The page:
In 2004, Jones released her highly anticipated follow-up album, Feels Like Home. Pairing once again with producer Arif Mardin, Jones pursued a similar approach to Come Away with Me, mixing '70s singer/songwriter-style tracks with blues, country, and her own mellow take on piano jazz. In 2003, Jones played in a group called the Little Willies along with Lee Alexander (bass), Richard Julian (guitar/vocals), Dan Rieser (drums), and Jim Campilongo (guitar), playing covers of classic American music like Hank Williams, Willie Nelson, and Kris Kristofferson. This one-off performance ultimately turned into sporadic shows at the venue whenever their individual schedules would allow, slowly incorporating original songs into their set along the way. In time, the Little Willies began considering the release of a live album, but instead wound up documenting their sound in the recording studio. Milking Bull Records issued the resultant self-titled album in March 2006.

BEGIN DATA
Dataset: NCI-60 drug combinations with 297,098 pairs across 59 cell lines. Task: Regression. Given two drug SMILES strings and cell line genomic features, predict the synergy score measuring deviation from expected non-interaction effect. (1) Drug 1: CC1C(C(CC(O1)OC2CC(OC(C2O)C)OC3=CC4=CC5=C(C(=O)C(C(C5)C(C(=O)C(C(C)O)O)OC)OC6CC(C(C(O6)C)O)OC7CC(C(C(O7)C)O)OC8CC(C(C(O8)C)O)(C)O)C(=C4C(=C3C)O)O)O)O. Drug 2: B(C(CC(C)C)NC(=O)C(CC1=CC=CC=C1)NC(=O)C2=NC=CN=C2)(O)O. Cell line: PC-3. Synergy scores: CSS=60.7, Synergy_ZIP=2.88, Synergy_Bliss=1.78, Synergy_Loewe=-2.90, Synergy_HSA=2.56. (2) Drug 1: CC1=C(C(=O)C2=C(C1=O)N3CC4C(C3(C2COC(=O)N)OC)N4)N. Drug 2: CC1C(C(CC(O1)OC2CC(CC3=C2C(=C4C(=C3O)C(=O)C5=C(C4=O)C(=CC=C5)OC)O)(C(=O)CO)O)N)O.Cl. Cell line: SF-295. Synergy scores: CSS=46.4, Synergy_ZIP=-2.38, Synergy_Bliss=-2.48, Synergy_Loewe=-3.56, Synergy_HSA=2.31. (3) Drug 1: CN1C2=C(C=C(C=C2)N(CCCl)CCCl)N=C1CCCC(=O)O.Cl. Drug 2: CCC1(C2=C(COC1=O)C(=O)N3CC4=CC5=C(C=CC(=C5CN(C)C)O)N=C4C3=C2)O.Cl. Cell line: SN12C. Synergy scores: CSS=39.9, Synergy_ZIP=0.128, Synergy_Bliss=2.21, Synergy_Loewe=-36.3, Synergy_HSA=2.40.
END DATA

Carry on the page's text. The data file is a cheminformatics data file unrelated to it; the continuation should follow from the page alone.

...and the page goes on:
Late in 2006, the single "Thinking About You" announced a return to her solo career. It landed on the album Not Too Late, released in early 2007. The Fall arrived in 2009, followed in 2010 by ...Featuring Norah Jones, a collection of musical collaborations. The following year Jones was asked to provide some vocals for Danger Mouse (aka Brian Burton) and Italian composer Daniele Luppi's spaghetti Western project, Rome. Burton returned the favor in 2012 by producing and co-writing the songs on Jones' fifth studio album, Little Broken Hearts. She next teamed with Green Day's Billie Joe Armstrong in a project to re-create the classic 1958 Everly Brothers album Songs Our Daddy Taught Us. Recorded in nine days with bassist Tim Luntzel and drummer Dan Rieser, Foreverly was released in 2013.
This album contains no booklet.